REGENERATION AND TRANSPORT SELECT COMMITTEE
PARKING ON PAVEMENTS SCRUTINY
DATE: 1 DECEMBER 2008
REPORT OF THE HEAD OF TECHNICAL SERVICES
PURPOSE OF REPORT
To provide Members with an overview of the issues and options in dealing with problems
caused by Pavement Parking
1.1 This report will assist Members of the Scrutiny Committee considering any proposals
to amend or improve the way in which enforcement action is taken against vehicles
which park on the pavement and verges in the Borough. It will also help inform on
potential education and awareness campaigns.
1.2 Clearly, pedestrian safety is an important aspect in relation to pavement
parking. Equally critical are the particular needs of disabled who use guide dogs,
canes, wheelchairs or other aids to assist their mobility.
All pedestrians using footways, especially those with disabilities or those using
pushchairs/prams, need an unobstructed, clear path of travel to avoid the need to
walk in the carriageway, as safety will be a priority when reviewing the issues
covered within this report.
1.3 The report will look at the problems caused by pavement parking, the
current enforcement and the advantages and disadvantages in recommending a
complete ban or partial ban on pavement parking throughout Stockton, as it is
recognised that at certain locations it is actually beneficial to allow vehicles to park
either partially or completely on the footway where no obstruction or danger is
1.4 The recent Transport Select Committee on Parking Policy and Enforcement inquiry
suggested that the Government must deal with the problem of pavement parking
once and for all and ensure that it is made illegal throughout the country, not just in
London. With Councils having the option of an ‘opt-out’ of a national pavement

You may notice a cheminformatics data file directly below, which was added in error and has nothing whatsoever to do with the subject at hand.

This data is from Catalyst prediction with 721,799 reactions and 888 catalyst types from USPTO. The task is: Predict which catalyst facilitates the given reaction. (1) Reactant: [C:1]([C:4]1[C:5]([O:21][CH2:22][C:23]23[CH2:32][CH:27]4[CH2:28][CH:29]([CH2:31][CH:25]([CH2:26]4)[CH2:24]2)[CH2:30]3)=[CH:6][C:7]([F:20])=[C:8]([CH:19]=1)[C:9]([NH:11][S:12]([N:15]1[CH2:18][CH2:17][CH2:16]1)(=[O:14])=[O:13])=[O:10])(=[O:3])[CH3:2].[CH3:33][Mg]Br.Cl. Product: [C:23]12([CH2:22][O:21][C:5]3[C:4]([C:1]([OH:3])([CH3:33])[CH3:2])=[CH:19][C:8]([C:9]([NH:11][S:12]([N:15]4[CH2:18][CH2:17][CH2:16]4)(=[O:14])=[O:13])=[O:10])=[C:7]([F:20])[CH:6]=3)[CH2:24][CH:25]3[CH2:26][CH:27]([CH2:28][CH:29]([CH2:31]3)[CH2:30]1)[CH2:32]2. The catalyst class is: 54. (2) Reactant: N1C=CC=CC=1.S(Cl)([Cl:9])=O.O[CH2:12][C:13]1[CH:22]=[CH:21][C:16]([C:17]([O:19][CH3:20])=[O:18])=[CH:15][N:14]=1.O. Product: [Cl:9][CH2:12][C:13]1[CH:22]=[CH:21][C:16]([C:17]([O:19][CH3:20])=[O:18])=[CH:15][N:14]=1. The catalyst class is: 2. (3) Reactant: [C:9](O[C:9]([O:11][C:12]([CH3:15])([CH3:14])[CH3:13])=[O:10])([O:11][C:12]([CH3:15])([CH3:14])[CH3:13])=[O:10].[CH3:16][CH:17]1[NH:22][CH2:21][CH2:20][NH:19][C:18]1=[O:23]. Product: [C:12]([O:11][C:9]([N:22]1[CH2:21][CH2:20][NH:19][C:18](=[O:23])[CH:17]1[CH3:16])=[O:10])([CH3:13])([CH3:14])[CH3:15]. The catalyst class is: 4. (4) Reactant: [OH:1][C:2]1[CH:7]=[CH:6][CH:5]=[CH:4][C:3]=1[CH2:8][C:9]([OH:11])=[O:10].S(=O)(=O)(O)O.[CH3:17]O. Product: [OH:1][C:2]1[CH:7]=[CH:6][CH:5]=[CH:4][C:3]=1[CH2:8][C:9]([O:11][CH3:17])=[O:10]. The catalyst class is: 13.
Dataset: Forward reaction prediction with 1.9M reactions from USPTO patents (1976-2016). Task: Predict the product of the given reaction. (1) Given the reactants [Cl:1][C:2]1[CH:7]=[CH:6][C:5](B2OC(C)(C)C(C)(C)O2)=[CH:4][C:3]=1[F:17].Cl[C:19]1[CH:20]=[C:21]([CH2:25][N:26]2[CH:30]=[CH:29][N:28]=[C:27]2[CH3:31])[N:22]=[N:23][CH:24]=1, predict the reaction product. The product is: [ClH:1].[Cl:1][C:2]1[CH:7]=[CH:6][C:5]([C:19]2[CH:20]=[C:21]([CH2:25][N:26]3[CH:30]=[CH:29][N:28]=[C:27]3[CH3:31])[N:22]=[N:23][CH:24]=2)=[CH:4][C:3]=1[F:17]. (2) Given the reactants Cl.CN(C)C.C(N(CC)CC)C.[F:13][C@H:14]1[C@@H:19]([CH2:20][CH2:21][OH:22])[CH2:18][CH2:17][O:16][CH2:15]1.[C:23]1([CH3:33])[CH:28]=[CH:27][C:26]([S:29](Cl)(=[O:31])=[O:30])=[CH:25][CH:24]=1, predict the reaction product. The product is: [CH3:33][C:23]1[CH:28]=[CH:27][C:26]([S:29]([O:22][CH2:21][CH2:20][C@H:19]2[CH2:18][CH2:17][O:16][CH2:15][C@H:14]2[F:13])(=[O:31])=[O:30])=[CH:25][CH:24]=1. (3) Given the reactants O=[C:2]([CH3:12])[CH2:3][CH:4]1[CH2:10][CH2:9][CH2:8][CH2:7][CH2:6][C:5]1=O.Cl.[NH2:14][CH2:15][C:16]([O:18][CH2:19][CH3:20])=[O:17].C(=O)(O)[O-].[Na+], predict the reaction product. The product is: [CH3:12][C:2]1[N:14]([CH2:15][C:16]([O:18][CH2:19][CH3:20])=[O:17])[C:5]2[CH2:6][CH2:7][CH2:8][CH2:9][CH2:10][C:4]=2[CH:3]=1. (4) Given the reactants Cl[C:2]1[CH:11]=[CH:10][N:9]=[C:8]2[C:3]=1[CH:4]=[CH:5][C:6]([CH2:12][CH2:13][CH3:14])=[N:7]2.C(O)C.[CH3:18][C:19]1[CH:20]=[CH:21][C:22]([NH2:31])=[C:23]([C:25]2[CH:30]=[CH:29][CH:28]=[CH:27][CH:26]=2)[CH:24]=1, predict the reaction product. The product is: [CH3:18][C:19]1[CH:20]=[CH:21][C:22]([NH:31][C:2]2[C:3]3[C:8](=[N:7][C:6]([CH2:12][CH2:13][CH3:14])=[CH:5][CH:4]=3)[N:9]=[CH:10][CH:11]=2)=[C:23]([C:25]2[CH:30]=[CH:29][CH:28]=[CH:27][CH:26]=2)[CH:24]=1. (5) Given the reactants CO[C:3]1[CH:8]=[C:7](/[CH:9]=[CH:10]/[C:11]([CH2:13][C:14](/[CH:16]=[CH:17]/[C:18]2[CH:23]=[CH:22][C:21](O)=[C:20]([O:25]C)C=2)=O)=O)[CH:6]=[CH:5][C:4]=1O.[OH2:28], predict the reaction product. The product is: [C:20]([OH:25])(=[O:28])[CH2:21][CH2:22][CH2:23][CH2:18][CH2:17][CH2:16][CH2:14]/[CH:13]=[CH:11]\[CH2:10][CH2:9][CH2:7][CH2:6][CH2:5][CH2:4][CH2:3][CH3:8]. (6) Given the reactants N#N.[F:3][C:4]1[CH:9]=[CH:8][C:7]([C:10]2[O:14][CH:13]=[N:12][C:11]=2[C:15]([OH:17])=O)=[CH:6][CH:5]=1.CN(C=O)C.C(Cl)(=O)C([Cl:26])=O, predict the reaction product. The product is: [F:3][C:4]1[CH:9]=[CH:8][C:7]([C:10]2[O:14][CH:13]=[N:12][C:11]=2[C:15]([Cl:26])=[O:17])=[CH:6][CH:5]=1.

parking ban where this is vital, rather than relying on the use of individual Traffic
Regulation Orders (TROs) on specific streets and local Acts to impose a ban.
1.5 Stockton-on-Tees Council does not currently have the powers to introduce an
area-wide ban on pavement parking due to no current legislation for
enforcement outside London. The only way a total ban could be achieved
would be to implement individual TRO’s and erect associated signage on
every street in the town.
2.1 The impact of motor vehicles parking on the pavement / verge can cause
damage, danger and obstruction to road user’s especially pedestrians,
including disabled people, visually impaired, elderly and those with prams
or pushchairs and can also cause environmental damage to kerb stones,
grassed areas, pavements and to the services underneath the footway.
Repairing such damage can be costly and there is potential for the Council to be
faced with claims for injuries received resulting from damaged or defective
2.2 Damage to pavements by vehicular trespass can be assumed to be proportional to
the fourth power of the axle weight and therefore the trend towards larger 4x4
vehicles is regrettable from a maintenance viewpoint. However, of more concern is
that heavy Goods Vehicle trespass can cause the same damage as 10,000 instances
of trespass by a small car.